Aspen to require voter identification at the polls |

Aspen to require voter identification at the polls

Andre Salvail
The Aspen Times
Aspen CO Colorado

ASPEN – Starting with the May 3 city elections, Aspen voters will be required to show identification at the polls.

The City Council voted 3-2 on Monday to reject an amendment that would have stricken the ID requirement from a new ordinance that implements various changes to the city’s election rules. The amendment was offered by Mayor Mick Ireland – who argued passionately that requiring identification at the polls was a “solution in search of a problem” – and only found support from Councilman Steve Skadron.

Pitkin County elections manager Dwight Shellman III, serving as a consultant to the city on its rewrite of election rules, explained before the vote that the new ID requirement was added to make Aspen consistent with county and state regulations. State law requires some sort of identification at the polls, but it does not have to be a photo ID or a driver’s license.

Those who fail to provide identification – even a utility bill or bank statement would suffice, proponents of the ID rule said – won’t be turned away from the voting booth. They can fill out a provisional ballot, which typically are not included in the election-night tally, but are later verified and counted before the election results are certified, days after the election.

Ireland said there has never been a recorded instance of fraudulent voting in Aspen elections, and that the requirement will serve to “disenfranchise” many voters, chiefly those who simply forget to bring ID to the polls.

“I don’t see any evidence that it’s ever been tried here,” Ireland said of the idea that unregistered people would go to the polls and falsely provide the name of a registered voter. “Nobody has suggested that it’s been tried here.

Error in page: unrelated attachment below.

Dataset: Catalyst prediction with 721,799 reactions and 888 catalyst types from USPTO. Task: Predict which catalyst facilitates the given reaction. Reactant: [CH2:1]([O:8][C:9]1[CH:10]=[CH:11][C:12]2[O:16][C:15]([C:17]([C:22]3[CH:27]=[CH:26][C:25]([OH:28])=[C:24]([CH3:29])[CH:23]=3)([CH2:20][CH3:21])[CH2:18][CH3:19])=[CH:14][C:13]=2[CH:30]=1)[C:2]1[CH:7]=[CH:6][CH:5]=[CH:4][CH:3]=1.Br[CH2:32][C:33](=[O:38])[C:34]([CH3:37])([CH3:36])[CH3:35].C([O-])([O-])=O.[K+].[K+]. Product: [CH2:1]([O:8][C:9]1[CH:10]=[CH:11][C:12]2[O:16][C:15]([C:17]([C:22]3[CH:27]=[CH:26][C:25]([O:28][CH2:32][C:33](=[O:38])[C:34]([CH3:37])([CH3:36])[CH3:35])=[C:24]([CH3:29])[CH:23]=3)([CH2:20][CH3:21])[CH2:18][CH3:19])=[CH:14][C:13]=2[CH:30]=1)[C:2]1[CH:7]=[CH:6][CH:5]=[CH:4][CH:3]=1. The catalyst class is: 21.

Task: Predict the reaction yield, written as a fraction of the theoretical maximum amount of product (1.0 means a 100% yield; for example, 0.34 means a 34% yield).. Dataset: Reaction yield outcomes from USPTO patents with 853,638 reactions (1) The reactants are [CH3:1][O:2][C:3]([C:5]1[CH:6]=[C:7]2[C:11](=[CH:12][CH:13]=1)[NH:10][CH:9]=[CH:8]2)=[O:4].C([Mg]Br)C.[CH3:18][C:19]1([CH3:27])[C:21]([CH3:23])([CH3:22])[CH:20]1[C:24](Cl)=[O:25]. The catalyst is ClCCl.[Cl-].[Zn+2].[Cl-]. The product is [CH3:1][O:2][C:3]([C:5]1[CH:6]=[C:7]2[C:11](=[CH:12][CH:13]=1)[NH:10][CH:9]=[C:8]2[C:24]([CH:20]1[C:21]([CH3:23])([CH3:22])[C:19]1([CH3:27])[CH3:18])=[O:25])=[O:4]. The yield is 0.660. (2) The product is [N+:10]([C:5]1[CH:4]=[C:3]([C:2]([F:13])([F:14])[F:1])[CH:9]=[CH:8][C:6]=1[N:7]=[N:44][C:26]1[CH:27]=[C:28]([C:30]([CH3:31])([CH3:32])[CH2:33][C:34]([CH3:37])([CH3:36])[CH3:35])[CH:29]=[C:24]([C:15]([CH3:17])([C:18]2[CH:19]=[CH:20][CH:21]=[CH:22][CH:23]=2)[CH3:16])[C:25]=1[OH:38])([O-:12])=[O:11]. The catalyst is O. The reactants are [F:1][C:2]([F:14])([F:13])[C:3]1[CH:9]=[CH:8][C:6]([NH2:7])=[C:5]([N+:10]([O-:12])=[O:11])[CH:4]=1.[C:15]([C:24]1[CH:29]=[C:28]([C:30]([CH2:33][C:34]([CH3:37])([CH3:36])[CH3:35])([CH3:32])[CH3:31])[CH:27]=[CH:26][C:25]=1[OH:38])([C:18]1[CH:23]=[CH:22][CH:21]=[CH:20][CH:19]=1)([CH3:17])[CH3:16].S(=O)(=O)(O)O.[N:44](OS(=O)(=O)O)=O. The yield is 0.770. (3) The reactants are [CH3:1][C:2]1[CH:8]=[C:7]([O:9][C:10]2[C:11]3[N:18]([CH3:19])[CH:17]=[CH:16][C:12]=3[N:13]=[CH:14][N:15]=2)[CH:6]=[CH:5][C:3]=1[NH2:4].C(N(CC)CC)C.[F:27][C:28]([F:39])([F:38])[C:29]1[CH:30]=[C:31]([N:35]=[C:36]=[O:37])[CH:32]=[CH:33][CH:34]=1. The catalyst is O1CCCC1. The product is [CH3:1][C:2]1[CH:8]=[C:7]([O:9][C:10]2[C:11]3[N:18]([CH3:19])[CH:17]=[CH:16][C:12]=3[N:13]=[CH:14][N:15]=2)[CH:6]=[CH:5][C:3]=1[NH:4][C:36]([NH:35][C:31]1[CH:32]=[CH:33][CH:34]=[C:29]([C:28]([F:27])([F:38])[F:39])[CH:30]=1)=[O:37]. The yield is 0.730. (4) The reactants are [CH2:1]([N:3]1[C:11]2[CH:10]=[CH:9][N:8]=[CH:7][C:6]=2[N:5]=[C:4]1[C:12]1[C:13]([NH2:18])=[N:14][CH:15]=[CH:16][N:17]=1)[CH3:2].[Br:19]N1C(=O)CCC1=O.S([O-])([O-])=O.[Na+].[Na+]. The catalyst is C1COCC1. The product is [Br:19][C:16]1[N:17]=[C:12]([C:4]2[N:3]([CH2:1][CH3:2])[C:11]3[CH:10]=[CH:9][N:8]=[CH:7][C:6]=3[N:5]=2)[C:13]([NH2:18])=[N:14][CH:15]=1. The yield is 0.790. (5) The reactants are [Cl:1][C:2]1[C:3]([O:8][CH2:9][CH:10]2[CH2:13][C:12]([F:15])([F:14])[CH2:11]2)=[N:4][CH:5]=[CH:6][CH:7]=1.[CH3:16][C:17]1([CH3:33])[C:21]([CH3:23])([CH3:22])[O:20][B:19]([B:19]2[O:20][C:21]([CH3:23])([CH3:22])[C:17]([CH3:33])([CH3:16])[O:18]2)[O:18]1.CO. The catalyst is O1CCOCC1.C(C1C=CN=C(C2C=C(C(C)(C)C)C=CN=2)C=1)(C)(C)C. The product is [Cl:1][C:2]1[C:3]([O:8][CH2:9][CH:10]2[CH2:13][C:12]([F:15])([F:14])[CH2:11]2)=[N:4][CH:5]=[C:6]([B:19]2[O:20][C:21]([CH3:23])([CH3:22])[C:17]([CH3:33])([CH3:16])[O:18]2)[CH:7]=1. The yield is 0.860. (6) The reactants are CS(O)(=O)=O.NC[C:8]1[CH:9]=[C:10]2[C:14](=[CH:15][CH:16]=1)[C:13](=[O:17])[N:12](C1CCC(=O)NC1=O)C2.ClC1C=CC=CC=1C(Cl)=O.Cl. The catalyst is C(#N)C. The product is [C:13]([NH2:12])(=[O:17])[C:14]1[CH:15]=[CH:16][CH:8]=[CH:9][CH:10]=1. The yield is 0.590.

“I do know from experience that some people who don’t have ID who [go to vote in county elections] have been turned away, and given up on the whole provisional thing, gone home and not voted. And those people were residents,” said Ireland, a former Pitkin County commissioner.

Ireland said there is a national agenda to keep certain types of voters away from the polls. “We know, and it’s pretty well known, that people who are younger, have less money, and people who are older, are less likely to have a picture ID. They’re not driving, they’re not going to go and get a special government ID … it is part of a national agenda to exclude certain people from the polls.”

Ward Hauenstein, a member of the three-person Aspen Election Commission who worked on changes to the election rules, said the ID requirement was added simply to conform with state and county regulations.

Hauenstein said he knows of no “national agenda” to keep certain people from voting. “I’ve never heard of it until you mentioned it just now,” he told Ireland.

But Ireland said it’s hard enough to get people to go to the polls and vote without making new rules that could potentially turn them away.

Through the ordinance, several other changes to the city’s election code were enacted, based on recommendations by the commission. The council opted out of permanent mail-in absentee voting, in which ballots are mailed to voters who have requested them and then mailed back with the marked votes.

Instead, the city will mail postcards to all registered voters informing them about how they can go to the city clerk’s office and cast an absentee ballot during a certain time frame, or go to the polls to vote on election day.

New rules governing post-election audits and recounts also were included in the overall election ordinance, which passed 4-1, with Councilman Torre providing the nay vote.

Monday’s council meeting also included a lengthy discussion of “ballot transparency,” which would allow a post-election examination of ballots by any member of the public. Ireland vehemently objected to the concept – saying it could lead to “data mining” – and councilmembers did not express support for the idea. It was not included in the new ordinance.